What exactly happened to Jayalalithaa at Apollo Hospital? Judicial probe to find out

Updated On : 27 Sep , 2017 , 06:18 PM
(Agency)
(Agency)
New Delhi:

Talking about J Jayalalithaa, former Tamil Nadu Chief Minister, there have been several conspiracy theories and doubts about her illness, subsequent admission to the Apollo Hospital in Chennai on September 22, 2016, and death on December 6, 2016, attributed by doctors at Apollo Hospital to a cardiac arrest which was later mentioned in the official statement.

Jayalalithaa was conscious when she came to the hospital

To recall, Dr Richard Beale, the consultant intensivist from the London Bridge Hospital, accompanied by Apollo doctors Dr Balaji and Dr Babu, who were treating Jayalalithaa had said that she was suffering from ‘infection in blood that led to damage of organs.’

Dr Beale had said Jayalalithaa was conscious when she came to the hospital.

In response to a query Dr Beale said he had met Jayalalithaa's aide VK Sasikala during the treatment and she was closely engaged in care ‘in a supportive manner.’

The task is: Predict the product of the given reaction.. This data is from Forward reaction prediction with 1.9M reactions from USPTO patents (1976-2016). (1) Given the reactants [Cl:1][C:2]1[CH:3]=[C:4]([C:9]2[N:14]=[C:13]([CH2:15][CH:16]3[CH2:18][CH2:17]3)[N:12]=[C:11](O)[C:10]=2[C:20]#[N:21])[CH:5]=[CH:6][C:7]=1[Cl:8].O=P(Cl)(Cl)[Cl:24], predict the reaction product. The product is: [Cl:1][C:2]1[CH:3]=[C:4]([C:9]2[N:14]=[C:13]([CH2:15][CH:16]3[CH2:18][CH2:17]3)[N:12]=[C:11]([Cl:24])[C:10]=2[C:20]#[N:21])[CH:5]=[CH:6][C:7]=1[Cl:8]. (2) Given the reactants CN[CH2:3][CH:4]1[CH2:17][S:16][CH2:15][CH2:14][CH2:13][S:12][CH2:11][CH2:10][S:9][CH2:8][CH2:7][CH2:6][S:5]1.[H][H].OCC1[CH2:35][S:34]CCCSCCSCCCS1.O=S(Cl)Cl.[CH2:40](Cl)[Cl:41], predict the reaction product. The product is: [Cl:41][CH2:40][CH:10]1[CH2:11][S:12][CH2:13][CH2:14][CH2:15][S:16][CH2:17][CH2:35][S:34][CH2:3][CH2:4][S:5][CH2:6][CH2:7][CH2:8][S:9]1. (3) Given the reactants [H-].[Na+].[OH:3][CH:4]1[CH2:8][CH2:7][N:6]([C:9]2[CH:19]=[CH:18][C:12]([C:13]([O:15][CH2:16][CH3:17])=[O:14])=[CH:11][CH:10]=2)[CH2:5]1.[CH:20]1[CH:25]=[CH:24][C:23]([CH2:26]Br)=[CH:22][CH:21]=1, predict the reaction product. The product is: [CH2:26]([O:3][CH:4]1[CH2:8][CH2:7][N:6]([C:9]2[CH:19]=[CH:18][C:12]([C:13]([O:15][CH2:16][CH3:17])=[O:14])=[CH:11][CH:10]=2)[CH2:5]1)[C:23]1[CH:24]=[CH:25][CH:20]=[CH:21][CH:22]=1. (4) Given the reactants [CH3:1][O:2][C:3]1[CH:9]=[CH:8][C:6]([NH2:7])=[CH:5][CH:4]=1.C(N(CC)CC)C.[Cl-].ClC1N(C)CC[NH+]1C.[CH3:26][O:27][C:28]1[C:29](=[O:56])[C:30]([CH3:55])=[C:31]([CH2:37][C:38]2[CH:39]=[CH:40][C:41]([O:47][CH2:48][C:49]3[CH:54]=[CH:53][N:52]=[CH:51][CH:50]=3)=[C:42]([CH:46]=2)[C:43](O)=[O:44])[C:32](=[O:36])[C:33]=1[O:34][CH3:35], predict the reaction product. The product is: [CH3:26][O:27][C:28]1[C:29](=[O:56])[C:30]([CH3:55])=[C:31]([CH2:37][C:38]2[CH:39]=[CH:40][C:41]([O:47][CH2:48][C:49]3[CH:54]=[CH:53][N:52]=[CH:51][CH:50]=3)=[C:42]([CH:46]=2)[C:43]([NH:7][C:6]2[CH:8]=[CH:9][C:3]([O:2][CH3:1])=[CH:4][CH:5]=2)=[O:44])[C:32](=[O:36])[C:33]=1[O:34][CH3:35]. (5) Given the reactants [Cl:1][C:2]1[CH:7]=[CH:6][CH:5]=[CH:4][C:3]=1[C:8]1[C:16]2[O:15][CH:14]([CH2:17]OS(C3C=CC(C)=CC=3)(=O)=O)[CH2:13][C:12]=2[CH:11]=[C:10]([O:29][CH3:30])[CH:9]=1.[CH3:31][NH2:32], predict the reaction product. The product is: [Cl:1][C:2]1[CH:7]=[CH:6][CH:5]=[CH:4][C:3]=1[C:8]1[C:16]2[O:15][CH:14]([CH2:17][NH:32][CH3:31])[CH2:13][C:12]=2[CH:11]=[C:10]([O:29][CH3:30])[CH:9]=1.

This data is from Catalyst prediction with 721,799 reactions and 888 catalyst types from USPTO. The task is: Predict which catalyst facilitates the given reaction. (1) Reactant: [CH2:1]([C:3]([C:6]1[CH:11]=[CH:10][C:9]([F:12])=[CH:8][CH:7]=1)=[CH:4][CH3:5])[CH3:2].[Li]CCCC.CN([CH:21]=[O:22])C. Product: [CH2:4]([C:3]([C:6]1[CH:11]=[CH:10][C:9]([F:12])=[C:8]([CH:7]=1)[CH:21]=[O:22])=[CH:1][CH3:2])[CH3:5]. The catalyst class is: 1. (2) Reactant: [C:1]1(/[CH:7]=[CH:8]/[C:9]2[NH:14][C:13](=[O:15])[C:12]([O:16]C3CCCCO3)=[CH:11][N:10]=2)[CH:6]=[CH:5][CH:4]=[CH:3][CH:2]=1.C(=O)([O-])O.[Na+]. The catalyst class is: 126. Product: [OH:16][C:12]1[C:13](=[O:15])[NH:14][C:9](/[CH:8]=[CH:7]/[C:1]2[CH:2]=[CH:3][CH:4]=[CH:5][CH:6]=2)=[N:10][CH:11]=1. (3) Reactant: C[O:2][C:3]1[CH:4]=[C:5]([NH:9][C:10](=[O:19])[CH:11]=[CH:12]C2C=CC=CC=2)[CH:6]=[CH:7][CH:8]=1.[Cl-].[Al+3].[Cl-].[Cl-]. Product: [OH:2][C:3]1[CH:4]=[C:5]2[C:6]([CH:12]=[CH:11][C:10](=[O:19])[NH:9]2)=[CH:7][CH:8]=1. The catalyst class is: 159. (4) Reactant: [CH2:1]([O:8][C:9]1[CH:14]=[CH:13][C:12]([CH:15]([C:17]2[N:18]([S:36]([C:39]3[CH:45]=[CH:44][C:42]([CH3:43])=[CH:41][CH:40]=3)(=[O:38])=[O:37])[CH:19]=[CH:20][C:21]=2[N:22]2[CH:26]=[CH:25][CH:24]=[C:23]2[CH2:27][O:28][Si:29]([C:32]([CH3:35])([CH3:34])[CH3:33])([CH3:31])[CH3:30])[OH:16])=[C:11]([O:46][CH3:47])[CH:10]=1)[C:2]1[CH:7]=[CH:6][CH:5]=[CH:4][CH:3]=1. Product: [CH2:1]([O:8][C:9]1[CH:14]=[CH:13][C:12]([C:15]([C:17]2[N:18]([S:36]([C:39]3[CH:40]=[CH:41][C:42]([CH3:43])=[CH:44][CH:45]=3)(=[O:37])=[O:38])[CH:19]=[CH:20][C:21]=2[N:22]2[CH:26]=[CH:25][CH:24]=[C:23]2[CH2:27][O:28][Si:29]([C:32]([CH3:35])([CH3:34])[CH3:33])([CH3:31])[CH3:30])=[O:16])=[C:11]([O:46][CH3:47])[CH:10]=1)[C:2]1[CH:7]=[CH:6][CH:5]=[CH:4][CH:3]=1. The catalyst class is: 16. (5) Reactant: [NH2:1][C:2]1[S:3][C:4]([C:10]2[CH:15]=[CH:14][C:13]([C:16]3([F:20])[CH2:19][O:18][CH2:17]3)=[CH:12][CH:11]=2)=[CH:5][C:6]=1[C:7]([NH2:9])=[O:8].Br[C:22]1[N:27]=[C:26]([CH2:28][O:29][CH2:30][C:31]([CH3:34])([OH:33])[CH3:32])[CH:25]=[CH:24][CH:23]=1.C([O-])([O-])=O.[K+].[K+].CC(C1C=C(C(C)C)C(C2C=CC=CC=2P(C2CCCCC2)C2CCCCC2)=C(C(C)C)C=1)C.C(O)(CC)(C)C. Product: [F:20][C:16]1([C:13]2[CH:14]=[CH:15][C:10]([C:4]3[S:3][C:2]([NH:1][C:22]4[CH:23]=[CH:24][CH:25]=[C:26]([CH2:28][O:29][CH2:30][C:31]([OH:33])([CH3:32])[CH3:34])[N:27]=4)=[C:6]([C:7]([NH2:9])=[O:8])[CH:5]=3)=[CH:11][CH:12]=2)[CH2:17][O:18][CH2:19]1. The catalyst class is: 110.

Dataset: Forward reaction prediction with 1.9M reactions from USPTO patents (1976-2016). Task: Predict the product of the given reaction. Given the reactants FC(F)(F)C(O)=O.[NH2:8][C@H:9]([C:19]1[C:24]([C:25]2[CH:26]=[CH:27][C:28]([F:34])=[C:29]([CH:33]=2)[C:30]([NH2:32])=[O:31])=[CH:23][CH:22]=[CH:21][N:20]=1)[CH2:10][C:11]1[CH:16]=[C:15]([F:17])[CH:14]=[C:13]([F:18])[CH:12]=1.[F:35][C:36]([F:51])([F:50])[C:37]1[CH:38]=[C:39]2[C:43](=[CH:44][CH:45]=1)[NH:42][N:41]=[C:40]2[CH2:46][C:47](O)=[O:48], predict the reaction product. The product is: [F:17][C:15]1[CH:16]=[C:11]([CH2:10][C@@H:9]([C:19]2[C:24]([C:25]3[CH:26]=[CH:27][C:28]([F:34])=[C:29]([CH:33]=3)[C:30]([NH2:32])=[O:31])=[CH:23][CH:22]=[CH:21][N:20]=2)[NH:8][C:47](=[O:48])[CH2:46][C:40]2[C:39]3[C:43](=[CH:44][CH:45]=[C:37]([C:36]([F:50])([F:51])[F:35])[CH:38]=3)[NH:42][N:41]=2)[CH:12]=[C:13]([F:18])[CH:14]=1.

But there have been rumours doing the round indicating foul play in her death, with few big leaders pointing fingers at her purported closest aide, the now jailed VK Sasikala.

There have been conspiracy theories and doubts

Amidst all this, Dr Prathap Reddy, chief of Apollo Hospital in Chennai has welcomed the decision of the Tamil Nadu government which on September 25 had announced that it has set up an inquiry commission headed by retired High Court Justice A Arumugaswamy to probe the death of the former TN Chief Minister.

Dr Reddy said the hospital will cooperate with the authorities regarding the probe.

The hospital has been under a scanner and immense pressure from various quarters. It has also reportedly handed over a timeline of events that took place since her hospitalisation leading up to her death.

According to the doctors, medical personnel were present in the room when Jayalalithaa suffered a sudden heart attack on December 4, 2016.

"She had a cardiac arrest. CPR (Cardiopulmonary resuscitation) was started immediately. The on-call cardiologist in the hospital came down within a few minutes. The CPR (process) went for 20 minutes but there was no heart rhythm," said a doctor.

The doctor added it was decided to discontinue the process after about 24 hours and the decision was taken with consultation with all doctors, including the AIIMS team.
First Published : Wednesday, September 27, 2017 06:09 PM
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